Some pleased by circular economy package, some disappointed


There has been a mixed response to the circular economy package launched this week by the European Commission.

While supporting the concept of the circular economy, the Paper Packaging Coordination Group of the Confederation of European Paper Industries said recycling targets for paper and board should be “ambitious and reflect technical realities” and that “packaging targets should be proportionate between different consumer packaging materials, fairly taking into account each material’s situation”.


Liberal Democrat MEP Catherine Bearder said: “Europe must not waste this opportunity to protect the planet’s resources and end the throwaway society.

“We were promised a more ambitious package, but the only ambition shown here has been for watering down targets.

“Ambitious targets, including for food waste, must be reinstated.”

European Organisation for Packaging and the Environment (EUROPEN) welcomed the “holistic approach towards a competitive and resource efficient circular economy”.

Its chairman Martin Reynolds said: “EUROPEN members are committed to continuously improving the environmental performance of packaging products in a sustainable manner.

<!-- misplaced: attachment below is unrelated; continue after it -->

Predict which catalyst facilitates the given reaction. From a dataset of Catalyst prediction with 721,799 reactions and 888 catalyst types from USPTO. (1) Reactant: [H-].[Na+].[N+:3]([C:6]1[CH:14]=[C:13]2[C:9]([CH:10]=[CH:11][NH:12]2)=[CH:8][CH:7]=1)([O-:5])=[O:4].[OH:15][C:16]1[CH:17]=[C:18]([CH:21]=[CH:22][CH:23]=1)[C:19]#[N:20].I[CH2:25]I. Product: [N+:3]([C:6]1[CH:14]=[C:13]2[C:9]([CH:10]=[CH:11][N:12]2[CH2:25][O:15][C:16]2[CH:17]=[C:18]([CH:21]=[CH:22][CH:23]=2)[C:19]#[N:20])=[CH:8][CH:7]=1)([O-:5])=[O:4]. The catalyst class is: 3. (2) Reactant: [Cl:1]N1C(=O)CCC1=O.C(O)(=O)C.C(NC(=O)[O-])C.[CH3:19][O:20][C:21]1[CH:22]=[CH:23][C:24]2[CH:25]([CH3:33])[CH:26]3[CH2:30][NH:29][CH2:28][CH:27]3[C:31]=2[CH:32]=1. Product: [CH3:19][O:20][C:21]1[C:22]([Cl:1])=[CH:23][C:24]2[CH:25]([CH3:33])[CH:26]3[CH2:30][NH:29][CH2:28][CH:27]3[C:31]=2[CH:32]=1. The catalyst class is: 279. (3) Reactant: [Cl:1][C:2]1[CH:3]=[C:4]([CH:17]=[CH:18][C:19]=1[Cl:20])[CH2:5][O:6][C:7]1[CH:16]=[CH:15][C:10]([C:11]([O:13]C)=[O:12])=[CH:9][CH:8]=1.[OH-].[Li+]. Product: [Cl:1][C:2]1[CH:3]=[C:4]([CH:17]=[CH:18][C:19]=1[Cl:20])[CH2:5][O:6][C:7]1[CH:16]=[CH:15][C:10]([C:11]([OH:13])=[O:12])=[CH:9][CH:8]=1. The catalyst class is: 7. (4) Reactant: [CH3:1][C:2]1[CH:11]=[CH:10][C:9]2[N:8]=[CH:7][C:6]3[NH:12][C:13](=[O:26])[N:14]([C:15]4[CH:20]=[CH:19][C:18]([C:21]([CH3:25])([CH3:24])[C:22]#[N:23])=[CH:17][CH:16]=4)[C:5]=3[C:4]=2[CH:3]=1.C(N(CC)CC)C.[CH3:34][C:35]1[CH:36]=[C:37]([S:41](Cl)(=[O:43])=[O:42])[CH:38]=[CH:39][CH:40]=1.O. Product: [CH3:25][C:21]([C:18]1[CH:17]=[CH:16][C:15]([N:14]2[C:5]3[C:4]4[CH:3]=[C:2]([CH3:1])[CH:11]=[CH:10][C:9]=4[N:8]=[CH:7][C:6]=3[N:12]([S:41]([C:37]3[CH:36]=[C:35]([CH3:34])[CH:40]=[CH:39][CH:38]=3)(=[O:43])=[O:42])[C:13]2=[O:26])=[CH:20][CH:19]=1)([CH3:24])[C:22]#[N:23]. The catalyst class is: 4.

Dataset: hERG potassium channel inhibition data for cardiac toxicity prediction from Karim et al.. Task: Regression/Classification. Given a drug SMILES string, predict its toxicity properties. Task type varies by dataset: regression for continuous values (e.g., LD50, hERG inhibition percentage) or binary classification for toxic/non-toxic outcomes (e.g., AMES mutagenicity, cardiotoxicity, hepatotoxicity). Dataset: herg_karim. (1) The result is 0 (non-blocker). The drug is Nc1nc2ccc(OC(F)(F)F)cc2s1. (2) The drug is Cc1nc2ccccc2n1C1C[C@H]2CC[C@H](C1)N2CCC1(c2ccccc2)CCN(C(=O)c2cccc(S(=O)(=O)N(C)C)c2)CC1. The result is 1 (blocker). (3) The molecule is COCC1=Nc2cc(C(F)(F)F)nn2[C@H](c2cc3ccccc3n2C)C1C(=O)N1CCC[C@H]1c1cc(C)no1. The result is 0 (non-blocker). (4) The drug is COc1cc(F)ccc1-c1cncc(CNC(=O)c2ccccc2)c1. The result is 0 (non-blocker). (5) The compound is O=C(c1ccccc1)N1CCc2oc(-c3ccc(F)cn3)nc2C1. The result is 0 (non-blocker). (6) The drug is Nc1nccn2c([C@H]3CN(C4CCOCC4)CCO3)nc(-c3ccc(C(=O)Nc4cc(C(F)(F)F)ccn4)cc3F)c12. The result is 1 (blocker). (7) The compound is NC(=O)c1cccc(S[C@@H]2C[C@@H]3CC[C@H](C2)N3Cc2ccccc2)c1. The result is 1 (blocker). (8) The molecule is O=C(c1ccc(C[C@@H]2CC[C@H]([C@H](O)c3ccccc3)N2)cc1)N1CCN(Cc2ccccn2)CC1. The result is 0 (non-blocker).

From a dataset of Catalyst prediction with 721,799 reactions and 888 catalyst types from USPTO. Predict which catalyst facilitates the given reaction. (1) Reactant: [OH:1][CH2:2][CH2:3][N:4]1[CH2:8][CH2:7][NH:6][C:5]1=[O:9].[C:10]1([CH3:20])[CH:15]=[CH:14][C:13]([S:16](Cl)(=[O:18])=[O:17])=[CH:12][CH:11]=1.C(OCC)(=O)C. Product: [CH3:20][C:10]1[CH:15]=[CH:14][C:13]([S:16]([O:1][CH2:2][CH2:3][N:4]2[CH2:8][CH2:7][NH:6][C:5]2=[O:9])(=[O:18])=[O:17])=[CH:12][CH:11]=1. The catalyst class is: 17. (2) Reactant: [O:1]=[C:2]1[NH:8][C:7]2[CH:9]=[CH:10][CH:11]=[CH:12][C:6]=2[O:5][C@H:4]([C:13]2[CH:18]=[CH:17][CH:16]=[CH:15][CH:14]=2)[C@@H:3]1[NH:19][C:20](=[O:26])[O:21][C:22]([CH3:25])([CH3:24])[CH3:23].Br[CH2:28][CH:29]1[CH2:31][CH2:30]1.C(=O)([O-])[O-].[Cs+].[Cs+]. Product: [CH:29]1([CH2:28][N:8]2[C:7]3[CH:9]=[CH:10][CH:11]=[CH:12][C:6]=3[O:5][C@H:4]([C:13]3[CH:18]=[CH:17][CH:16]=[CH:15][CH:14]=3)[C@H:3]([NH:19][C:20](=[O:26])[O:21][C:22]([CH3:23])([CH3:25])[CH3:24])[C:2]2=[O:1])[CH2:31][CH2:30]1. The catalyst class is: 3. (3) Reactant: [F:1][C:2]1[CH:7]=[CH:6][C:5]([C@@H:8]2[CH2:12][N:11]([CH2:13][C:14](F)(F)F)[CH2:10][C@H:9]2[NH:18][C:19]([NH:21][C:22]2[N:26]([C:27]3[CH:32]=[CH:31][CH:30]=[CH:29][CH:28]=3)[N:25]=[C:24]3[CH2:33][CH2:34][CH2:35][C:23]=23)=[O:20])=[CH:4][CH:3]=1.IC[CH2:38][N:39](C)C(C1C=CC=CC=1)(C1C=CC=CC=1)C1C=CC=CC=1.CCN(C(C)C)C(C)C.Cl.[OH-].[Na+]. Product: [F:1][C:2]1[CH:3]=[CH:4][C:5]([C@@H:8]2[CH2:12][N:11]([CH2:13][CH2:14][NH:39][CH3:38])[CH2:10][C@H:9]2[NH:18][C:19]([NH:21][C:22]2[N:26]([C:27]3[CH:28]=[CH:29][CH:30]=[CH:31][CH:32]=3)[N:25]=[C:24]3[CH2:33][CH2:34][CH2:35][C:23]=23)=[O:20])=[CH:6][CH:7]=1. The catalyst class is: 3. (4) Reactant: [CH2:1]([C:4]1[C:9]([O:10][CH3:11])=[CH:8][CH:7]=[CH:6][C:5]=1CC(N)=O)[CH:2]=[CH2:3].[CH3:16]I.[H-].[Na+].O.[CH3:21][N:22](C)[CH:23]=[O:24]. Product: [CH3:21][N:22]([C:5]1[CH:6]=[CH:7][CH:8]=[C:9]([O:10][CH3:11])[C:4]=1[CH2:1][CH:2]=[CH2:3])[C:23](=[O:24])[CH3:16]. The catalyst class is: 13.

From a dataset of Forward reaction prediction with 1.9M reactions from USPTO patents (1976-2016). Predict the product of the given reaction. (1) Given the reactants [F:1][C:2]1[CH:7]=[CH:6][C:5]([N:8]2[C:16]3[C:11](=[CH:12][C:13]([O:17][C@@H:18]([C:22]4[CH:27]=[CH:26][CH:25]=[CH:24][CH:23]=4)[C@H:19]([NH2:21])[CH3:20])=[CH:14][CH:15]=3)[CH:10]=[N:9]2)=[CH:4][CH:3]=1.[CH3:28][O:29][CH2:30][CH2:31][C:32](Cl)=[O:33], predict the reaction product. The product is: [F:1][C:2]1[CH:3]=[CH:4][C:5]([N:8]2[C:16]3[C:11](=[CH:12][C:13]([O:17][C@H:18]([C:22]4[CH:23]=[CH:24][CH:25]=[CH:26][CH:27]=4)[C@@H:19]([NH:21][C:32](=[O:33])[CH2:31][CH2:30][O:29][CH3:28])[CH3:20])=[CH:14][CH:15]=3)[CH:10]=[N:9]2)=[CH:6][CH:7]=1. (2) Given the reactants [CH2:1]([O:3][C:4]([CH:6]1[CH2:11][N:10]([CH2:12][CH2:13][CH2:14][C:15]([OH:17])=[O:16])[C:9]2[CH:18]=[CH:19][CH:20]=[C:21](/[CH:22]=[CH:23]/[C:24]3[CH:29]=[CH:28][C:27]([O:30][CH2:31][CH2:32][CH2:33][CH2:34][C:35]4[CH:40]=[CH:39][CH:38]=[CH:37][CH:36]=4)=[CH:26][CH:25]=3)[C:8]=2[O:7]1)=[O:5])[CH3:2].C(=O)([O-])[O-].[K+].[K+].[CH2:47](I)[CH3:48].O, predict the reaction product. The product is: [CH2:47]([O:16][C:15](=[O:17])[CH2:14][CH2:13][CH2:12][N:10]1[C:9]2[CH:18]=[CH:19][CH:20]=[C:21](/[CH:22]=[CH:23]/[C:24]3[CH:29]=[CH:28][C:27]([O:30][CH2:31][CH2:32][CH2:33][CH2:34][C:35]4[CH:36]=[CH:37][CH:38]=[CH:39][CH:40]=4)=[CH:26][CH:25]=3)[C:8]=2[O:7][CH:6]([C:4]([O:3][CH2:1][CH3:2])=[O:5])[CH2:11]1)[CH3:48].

“Being able to take advantage of the scale of the EU internal market has been crucial to unlocking the packaging supply chain’s investment in resource efficient innovations. Therefore, we strongly support the retention of the internal market safeguard, which remains vital to achieving a competitive and resource efficient circular economy for our industry.”

The European Container Glass Federation (FEVE) said recycling targets for glass were ambitious but the industry was ready to meet the challenge.

FEVE president Vitaliano Torno added: “The proposed recycling targets for glass packaging are challenging especially for those countries where a lot still needs to be done.

“More investment will be needed to develop glass recycling infrastructure.”

But the European Environmental Bureau accused the commission of “smoke and mirrors”.

Policy manager for products and waste Stéphane Arditi said: “The Commission has failed to deliver on its promise to come up with a more ambitious proposal. The addition of some nice initiatives does not offset the fact that the legally binding core of the package, notably the waste targets, is weaker than in last year’s proposal. We’ve ended up with a wasted year and a proposal that is less ambitious.

“Lowering the recycling targets compared to last year’s proposal means that more waste will be sent to landfill or incineration plants. This is a missed opportunity because recycling creates more jobs and causes fewer emissions than either landfill or incineration.

“Europe has no choice but to become more efficient with the resources it uses. A growing global population and increased demand for the planet’s materials is forcing this. But for it to happen fast enough European Parliament and the Council of Ministers will need to inject more life into this proposal, so that the EU can lead globally in this crucial area.”